Here’s the critical turning point. When men understand what their partner is really looking for and recognize that they might actually want the same thing, they are less likely to be defensive and reactive to the coaching and prodding they are receiving, and things usually go well. On the other hand, when men miss the larger point, when they have such a paucity of positive early attachment experiences that they don’t recognize, or are not drawn to, the closeness their partners are offering, then all of the formerly benign guidance and coaching begins to chafe and seem more and more like criticism and control.

When that happens, men start to feel like the relationship has become a rigged game; no matter how much they try to help, they can never get it right. These men often feel that their partners are constantly evaluating them and are angry at them all the time.

When a woman does not get the emotional responsiveness she is looking for from her partner, playing the role of his mother is an increasingly unsatisfying trade. Whether she works outside the home or not, in many families it is the woman who is in charge of the home and the family. She is the one who organizes, makes the plans, and delegates responsibility for everything connected to the children, the running of the household, and all social relationships. Women get varying degrees of help when they ask for it. Some partners are quite compliant and eager to please, but women’s frustration is that the responsibility for everything falls to them. They know damn well that their partner is competent and effective at work, so why the hell does he not see that the floor needs cleaning or even know where the mop is? As things deteriorate, these women increasingly see their partners as incompetent and believe that if they don’t take care of things, or closely supervise their partners, the work either won’t get done or won’t get done correctly.

When things go badly in this way, the downward cycle gets worse and worse. As women feel increasingly alone, they express their frustrations in one of two ways. Some women escalate their demands as a way of expressing their resentment, which inevitably leads to more conflict and increased emotional distance in the couple. If she cannot get the closeness she wants, at least she can make his life as miserable as hers, and maybe get the garbage taken out without always having to nag about it as well. Although this strategy is rarely effective, sometimes the emotional distance in a relationship can be so severe that a negative connection can feel better than no connection at all. The second strategy women use is to withdraw, either as a way of punishing their partner for not stepping up, or as the result of giving up hope that they will ever find a way to get what they want from their partner.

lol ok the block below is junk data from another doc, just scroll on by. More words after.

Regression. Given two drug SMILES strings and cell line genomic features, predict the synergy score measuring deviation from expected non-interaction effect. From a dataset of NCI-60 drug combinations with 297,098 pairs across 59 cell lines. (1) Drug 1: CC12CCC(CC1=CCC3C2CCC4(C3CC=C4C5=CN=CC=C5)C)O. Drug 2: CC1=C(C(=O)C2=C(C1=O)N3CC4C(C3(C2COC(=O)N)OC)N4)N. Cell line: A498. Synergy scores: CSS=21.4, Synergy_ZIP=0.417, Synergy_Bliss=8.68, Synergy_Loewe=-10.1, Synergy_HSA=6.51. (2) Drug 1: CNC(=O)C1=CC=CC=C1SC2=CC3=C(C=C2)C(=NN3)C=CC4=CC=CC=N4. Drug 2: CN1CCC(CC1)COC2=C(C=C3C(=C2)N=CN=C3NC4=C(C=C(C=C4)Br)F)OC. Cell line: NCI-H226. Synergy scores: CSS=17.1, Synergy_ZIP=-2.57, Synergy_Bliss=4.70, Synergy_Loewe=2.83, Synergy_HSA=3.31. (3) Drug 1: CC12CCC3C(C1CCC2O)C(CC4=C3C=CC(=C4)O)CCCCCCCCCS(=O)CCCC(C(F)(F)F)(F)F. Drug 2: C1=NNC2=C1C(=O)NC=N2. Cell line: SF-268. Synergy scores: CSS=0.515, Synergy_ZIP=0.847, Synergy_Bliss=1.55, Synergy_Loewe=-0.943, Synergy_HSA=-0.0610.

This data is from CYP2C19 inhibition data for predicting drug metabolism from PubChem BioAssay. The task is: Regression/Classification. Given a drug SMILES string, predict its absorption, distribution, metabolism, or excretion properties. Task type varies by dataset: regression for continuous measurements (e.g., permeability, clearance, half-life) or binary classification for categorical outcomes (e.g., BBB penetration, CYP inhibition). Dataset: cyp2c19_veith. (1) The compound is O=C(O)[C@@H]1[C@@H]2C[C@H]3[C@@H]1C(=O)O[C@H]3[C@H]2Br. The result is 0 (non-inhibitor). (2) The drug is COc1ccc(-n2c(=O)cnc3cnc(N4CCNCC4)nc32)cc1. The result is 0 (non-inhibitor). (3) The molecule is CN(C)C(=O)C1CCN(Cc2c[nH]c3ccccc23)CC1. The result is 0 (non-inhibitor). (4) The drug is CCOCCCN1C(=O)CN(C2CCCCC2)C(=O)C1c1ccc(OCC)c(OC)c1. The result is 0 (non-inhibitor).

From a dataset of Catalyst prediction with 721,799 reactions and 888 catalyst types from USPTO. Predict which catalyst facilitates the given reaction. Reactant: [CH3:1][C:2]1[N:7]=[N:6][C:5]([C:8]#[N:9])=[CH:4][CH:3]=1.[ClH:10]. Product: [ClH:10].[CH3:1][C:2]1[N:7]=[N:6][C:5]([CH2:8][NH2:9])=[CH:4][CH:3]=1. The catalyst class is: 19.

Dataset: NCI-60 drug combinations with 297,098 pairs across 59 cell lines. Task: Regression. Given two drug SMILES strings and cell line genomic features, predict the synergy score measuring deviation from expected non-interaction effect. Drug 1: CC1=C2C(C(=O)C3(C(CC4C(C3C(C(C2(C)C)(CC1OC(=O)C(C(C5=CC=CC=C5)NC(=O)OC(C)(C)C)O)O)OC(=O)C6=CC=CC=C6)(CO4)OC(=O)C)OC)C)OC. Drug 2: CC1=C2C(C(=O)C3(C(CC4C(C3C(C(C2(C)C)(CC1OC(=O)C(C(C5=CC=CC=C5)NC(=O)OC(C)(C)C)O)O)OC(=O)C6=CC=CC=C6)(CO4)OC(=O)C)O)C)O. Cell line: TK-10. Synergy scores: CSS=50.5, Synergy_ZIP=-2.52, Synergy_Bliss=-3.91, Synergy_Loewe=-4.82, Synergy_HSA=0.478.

Men may express their dissatisfactions in one of three ways. Some men get increasingly angry with what feels unfair to them, leading to an increase in conflict. Other men are more passive aggressive, forgetting to do things they agreed to do, or doing them so ineptly that their wives are bound to be frustrated enough to just do it themselves, which also leads to conflict. When men come to believe that the situation is hopeless, that they will never be able to please their partners or bring the criticism to an end, the third way that men express their dissatisfaction is to begin to withdraw in a variety of ways. When this happens, their partner gets even less of what she wants, which leads to escalating demands and criticism on her part, and further withdrawal on his part, and they’re off to the races.

Each member of these couples is absolutely convinced that they are the ones who have it worse and that the other is much better off, but this is a mess that they made together. The parent-child relationship is an unconscious collusion between two people. They are equally responsible and equally stuck. It is quite common to find these same dynamics in same-sex relationships, which suggests that this is more about power and gender socialization in our culture than any inherent difference between men and women.

This article is excerpted from Hidden in Plain Sight: How Men's Fears of Women Shape Their Intimate Relationships." (Weiss, 2021).